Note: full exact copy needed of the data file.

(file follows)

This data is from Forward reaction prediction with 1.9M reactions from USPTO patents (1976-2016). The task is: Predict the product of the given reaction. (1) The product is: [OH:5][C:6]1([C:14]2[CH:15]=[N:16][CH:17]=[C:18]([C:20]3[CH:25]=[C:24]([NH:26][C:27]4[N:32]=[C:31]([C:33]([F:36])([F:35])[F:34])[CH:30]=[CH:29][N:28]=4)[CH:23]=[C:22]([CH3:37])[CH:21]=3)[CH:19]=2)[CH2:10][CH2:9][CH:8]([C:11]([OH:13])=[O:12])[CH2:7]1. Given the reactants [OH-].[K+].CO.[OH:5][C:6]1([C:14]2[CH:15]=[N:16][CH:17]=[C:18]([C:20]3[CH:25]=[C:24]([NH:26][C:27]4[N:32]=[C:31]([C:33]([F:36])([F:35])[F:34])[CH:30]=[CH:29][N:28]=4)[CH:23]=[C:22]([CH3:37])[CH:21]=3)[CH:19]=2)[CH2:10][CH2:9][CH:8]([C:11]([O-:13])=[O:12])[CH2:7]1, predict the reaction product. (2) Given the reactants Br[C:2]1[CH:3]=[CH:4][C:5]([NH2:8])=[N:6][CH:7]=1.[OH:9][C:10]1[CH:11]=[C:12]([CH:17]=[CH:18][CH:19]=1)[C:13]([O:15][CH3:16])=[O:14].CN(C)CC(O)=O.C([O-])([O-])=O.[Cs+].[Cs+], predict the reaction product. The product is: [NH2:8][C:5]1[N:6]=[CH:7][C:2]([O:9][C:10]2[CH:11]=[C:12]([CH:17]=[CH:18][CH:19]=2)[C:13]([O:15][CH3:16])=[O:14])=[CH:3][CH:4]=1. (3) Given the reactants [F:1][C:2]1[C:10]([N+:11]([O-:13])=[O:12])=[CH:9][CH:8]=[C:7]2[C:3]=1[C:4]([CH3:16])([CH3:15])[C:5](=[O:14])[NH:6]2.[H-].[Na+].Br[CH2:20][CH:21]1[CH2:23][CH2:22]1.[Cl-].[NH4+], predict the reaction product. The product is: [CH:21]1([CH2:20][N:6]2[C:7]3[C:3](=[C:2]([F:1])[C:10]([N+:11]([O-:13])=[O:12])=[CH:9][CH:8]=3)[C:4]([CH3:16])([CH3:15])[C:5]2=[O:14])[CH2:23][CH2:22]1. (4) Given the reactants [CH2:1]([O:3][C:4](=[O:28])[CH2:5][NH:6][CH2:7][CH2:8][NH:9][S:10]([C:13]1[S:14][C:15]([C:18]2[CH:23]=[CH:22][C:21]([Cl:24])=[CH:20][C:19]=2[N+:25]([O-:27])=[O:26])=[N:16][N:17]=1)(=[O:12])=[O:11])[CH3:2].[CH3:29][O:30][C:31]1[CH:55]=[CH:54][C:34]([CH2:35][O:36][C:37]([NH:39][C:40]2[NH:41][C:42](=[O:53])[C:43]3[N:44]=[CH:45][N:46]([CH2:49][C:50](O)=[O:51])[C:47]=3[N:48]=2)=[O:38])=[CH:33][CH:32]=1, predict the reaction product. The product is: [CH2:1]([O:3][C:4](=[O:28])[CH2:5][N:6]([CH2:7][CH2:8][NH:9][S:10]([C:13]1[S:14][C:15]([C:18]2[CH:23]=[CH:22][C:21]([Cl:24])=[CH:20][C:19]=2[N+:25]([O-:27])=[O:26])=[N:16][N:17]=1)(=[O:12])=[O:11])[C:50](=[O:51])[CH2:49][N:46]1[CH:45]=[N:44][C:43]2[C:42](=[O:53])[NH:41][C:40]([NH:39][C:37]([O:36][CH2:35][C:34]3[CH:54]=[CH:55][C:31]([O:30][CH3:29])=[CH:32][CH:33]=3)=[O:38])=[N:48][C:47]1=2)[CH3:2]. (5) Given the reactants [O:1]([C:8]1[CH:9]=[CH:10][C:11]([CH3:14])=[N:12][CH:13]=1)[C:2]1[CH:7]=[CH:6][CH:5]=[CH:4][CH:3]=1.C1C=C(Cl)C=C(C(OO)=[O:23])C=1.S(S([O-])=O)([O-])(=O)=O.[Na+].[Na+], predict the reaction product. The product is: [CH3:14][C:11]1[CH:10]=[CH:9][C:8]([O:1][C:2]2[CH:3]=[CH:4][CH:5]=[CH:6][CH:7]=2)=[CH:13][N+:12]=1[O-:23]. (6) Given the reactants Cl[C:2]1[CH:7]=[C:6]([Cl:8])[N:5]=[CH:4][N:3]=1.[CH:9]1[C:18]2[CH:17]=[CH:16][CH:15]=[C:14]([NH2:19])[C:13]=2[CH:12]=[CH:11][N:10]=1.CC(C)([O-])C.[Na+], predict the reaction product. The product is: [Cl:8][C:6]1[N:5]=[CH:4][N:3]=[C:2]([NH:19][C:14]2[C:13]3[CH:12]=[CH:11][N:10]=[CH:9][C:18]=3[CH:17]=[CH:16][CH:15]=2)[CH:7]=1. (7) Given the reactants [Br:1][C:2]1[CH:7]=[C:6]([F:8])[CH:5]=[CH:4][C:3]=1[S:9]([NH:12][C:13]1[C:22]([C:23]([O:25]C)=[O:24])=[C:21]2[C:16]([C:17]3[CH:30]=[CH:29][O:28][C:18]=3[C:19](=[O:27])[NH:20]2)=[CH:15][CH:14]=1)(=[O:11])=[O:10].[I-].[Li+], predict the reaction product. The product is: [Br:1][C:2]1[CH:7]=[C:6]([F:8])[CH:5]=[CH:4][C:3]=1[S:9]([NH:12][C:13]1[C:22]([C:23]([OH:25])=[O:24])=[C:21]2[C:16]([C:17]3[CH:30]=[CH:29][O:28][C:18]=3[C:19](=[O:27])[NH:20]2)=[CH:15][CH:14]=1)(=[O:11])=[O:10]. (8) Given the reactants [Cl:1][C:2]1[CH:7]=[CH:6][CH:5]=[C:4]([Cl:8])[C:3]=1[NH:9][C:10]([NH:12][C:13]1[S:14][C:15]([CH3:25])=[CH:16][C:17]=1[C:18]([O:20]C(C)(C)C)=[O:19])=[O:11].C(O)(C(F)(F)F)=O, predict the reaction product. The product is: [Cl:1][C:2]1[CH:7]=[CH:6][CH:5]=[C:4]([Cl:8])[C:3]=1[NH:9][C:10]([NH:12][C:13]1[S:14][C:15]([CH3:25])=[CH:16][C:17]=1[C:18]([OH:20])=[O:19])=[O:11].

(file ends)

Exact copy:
This data is from Forward reaction prediction with 1.9M reactions from USPTO patents (1976-2016). The task is: Predict the product of the given reaction. (1) The product is: [OH:5][C:6]1([C:14]2[CH:15]=[N:16][CH:17]=[C:18]([C:20]3[CH:25]=[C:24]([NH:26][C:27]4[N:32]=[C:31]([C:33]([F:36])([F:35])[F:34])[CH:30]=[CH:29][N:28]=4)[CH:23]=[C:22]([CH3:37])[CH:21]=3)[CH:19]=2)[CH2:10][CH2:9][CH:8]([C:11]([OH:13])=[O:12])[CH2:7]1. Given the reactants [OH-].[K+].CO.[OH:5][C:6]1([C:14]2[CH:15]=[N:16][CH:17]=[C:18]([C:20]3[CH:25]=[C:24]([NH:26][C:27]4[N:32]=[C:31]([C:33]([F:36])([F:35])[F:34])[CH:30]=[CH:29][N:28]=4)[CH:23]=[C:22]([CH3:37])[CH:21]=3)[CH:19]=2)[CH2:10][CH2:9][CH:8]([C:11]([O-:13])=[O:12])[CH2:7]1, predict the reaction product. (2) Given the reactants Br[C:2]1[CH:3]=[CH:4][C:5]([NH2:8])=[N:6][CH:7]=1.[OH:9][C:10]1[CH:11]=[C:12]([CH:17]=[CH:18][CH:19]=1)[C:13]([O:15][CH3:16])=[O:14].CN(C)CC(O)=O.C([O-])([O-])=O.[Cs+].[Cs+], predict the reaction product. The product is: [NH2:8][C:5]1[N:6]=[CH:7][C:2]([O:9][C:10]2[CH:11]=[C:12]([CH:17]=[CH:18][CH:19]=2)[C:13]([O:15][CH3:16])=[O:14])=[CH:3][CH:4]=1. (3) Given the reactants [F:1][C:2]1[C:10]([N+:11]([O-:13])=[O:12])=[CH:9][CH:8]=[C:7]2[C:3]=1[C:4]([CH3:16])([CH3:15])[C:5](=[O:14])[NH:6]2.[H-].[Na+].Br[CH2:20][CH:21]1[CH2:23][CH2:22]1.[Cl-].[NH4+], predict the reaction product. The product is: [CH:21]1([CH2:20][N:6]2[C:7]3[C:3](=[C:2]([F:1])[C:10]([N+:11]([O-:13])=[O:12])=[CH:9][CH:8]=3)[C:4]([CH3:16])([CH3:15])[C:5]2=[O:14])[CH2:23][CH2:22]1. (4) Given the reactants [CH2:1]([O:3][C:4](=[O:28])[CH2:5][NH:6][CH2:7][CH2:8][NH:9][S:10]([C:13]1[S:14][C:15]([C:18]2[CH:23]=[CH:22][C:21]([Cl:24])=[CH:20][C:19]=2[N+:25]([O-:27])=[O:26])=[N:16][N:17]=1)(=[O:12])=[O:11])[CH3:2].[CH3:29][O:30][C:31]1[CH:55]=[CH:54][C:34]([CH2:35][O:36][C:37]([NH:39][C:40]2[NH:41][C:42](=[O:53])[C:43]3[N:44]=[CH:45][N:46]([CH2:49][C:50](O)=[O:51])[C:47]=3[N:48]=2)=[O:38])=[CH:33][CH:32]=1, predict the reaction product. The product is: [CH2:1]([O:3][C:4](=[O:28])[CH2:5][N:6]([CH2:7][CH2:8][NH:9][S:10]([C:13]1[S:14][C:15]([C:18]2[CH:23]=[CH:22][C:21]([Cl:24])=[CH:20][C:19]=2[N+:25]([O-:27])=[O:26])=[N:16][N:17]=1)(=[O:12])=[O:11])[C:50](=[O:51])[CH2:49][N:46]1[CH:45]=[N:44][C:43]2[C:42](=[O:53])[NH:41][C:40]([NH:39][C:37]([O:36][CH2:35][C:34]3[CH:54]=[CH:55][C:31]([O:30][CH3:29])=[CH:32][CH:33]=3)=[O:38])=[N:48][C:47]1=2)[CH3:2]. (5) Given the reactants [O:1]([C:8]1[CH:9]=[CH:10][C:11]([CH3:14])=[N:12][CH:13]=1)[C:2]1[CH:7]=[CH:6][CH:5]=[CH:4][CH:3]=1.C1C=C(Cl)C=C(C(OO)=[O:23])C=1.S(S([O-])=O)([O-])(=O)=O.[Na+].[Na+], predict the reaction product. The product is: [CH3:14][C:11]1[CH:10]=[CH:9][C:8]([O:1][C:2]2[CH:3]=[CH:4][CH:5]=[CH:6][CH:7]=2)=[CH:13][N+:12]=1[O-:23]. (6) Given the reactants Cl[C:2]1[CH:7]=[C:6]([Cl:8])[N:5]=[CH:4][N:3]=1.[CH:9]1[C:18]2[CH:17]=[CH:16][CH:15]=[C:14]([NH2:19])[C:13]=2[CH:12]=[CH:11][N:10]=1.CC(C)([O-])C.[Na+], predict the reaction product. The product is: [Cl:8][C:6]1[N:5]=[CH:4][N:3]=[C:2]([NH:19][C:14]2[C:13]3[CH:12]=[CH:11][N:10]=[CH:9][C:18]=3[CH:17]=[CH:16][CH:15]=2)[CH:7]=1. (7) Given the reactants [Br:1][C:2]1[CH:7]=[C:6]([F:8])[CH:5]=[CH:4][C:3]=1[S:9]([NH:12][C:13]1[C:22]([C:23]([O:25]C)=[O:24])=[C:21]2[C:16]([C:17]3[CH:30]=[CH:29][O:28][C:18]=3[C:19](=[O:27])[NH:20]2)=[CH:15][CH:14]=1)(=[O:11])=[O:10].[I-].[Li+], predict the reaction product. The product is: [Br:1][C:2]1[CH:7]=[C:6]([F:8])[CH:5]=[CH:4][C:3]=1[S:9]([NH:12][C:13]1[C:22]([C:23]([OH:25])=[O:24])=[C:21]2[C:16]([C:17]3[CH:30]=[CH:29][O:28][C:18]=3[C:19](=[O:27])[NH:20]2)=[CH:15][CH:14]=1)(=[O:11])=[O:10]. (8) Given the reactants [Cl:1][C:2]1[CH:7]=[CH:6][CH:5]=[C:4]([Cl:8])[C:3]=1[NH:9][C:10]([NH:12][C:13]1[S:14][C:15]([CH3:25])=[CH:16][C:17]=1[C:18]([O:20]C(C)(C)C)=[O:19])=[O:11].C(O)(C(F)(F)F)=O, predict the reaction product. The product is: [Cl:1][C:2]1[CH:7]=[CH:6][CH:5]=[C:4]([Cl:8])[C:3]=1[NH:9][C:10]([NH:12][C:13]1[S:14][C:15]([CH3:25])=[CH:16][C:17]=1[C:18]([OH:20])=[O:19])=[O:11].